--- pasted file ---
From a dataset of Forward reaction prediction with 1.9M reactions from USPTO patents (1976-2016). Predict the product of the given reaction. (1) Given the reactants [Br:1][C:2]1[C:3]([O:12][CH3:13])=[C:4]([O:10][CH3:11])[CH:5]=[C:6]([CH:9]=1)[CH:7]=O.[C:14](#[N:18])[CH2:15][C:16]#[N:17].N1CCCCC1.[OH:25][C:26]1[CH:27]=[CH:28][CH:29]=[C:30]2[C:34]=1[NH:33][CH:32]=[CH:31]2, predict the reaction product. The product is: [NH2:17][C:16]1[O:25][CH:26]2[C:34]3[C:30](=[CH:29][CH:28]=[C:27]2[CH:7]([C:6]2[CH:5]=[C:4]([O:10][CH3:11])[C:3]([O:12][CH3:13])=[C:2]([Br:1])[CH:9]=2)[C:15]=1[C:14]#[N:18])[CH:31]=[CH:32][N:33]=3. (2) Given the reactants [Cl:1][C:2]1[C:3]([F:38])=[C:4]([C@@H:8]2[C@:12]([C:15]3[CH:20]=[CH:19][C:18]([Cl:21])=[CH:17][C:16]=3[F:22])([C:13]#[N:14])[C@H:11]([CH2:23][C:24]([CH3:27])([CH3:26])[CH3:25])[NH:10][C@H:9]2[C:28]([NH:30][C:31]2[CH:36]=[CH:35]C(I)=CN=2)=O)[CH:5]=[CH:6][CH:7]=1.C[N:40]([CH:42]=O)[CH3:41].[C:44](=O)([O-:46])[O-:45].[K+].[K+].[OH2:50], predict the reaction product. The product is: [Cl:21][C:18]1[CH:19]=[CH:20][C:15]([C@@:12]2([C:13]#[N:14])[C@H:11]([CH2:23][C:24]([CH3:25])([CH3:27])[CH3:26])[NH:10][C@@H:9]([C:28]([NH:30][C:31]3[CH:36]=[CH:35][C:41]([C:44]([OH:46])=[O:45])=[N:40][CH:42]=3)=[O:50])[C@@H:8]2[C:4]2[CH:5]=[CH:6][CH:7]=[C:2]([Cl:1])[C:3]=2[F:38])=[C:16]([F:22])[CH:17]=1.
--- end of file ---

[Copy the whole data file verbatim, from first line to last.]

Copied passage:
From a dataset of Forward reaction prediction with 1.9M reactions from USPTO patents (1976-2016). Predict the product of the given reaction. (1) Given the reactants [Br:1][C:2]1[C:3]([O:12][CH3:13])=[C:4]([O:10][CH3:11])[CH:5]=[C:6]([CH:9]=1)[CH:7]=O.[C:14](#[N:18])[CH2:15][C:16]#[N:17].N1CCCCC1.[OH:25][C:26]1[CH:27]=[CH:28][CH:29]=[C:30]2[C:34]=1[NH:33][CH:32]=[CH:31]2, predict the reaction product. The product is: [NH2:17][C:16]1[O:25][CH:26]2[C:34]3[C:30](=[CH:29][CH:28]=[C:27]2[CH:7]([C:6]2[CH:5]=[C:4]([O:10][CH3:11])[C:3]([O:12][CH3:13])=[C:2]([Br:1])[CH:9]=2)[C:15]=1[C:14]#[N:18])[CH:31]=[CH:32][N:33]=3. (2) Given the reactants [Cl:1][C:2]1[C:3]([F:38])=[C:4]([C@@H:8]2[C@:12]([C:15]3[CH:20]=[CH:19][C:18]([Cl:21])=[CH:17][C:16]=3[F:22])([C:13]#[N:14])[C@H:11]([CH2:23][C:24]([CH3:27])([CH3:26])[CH3:25])[NH:10][C@H:9]2[C:28]([NH:30][C:31]2[CH:36]=[CH:35]C(I)=CN=2)=O)[CH:5]=[CH:6][CH:7]=1.C[N:40]([CH:42]=O)[CH3:41].[C:44](=O)([O-:46])[O-:45].[K+].[K+].[OH2:50], predict the reaction product. The product is: [Cl:21][C:18]1[CH:19]=[CH:20][C:15]([C@@:12]2([C:13]#[N:14])[C@H:11]([CH2:23][C:24]([CH3:25])([CH3:27])[CH3:26])[NH:10][C@@H:9]([C:28]([NH:30][C:31]3[CH:36]=[CH:35][C:41]([C:44]([OH:46])=[O:45])=[N:40][CH:42]=3)=[O:50])[C@@H:8]2[C:4]2[CH:5]=[CH:6][CH:7]=[C:2]([Cl:1])[C:3]=2[F:38])=[C:16]([F:22])[CH:17]=1.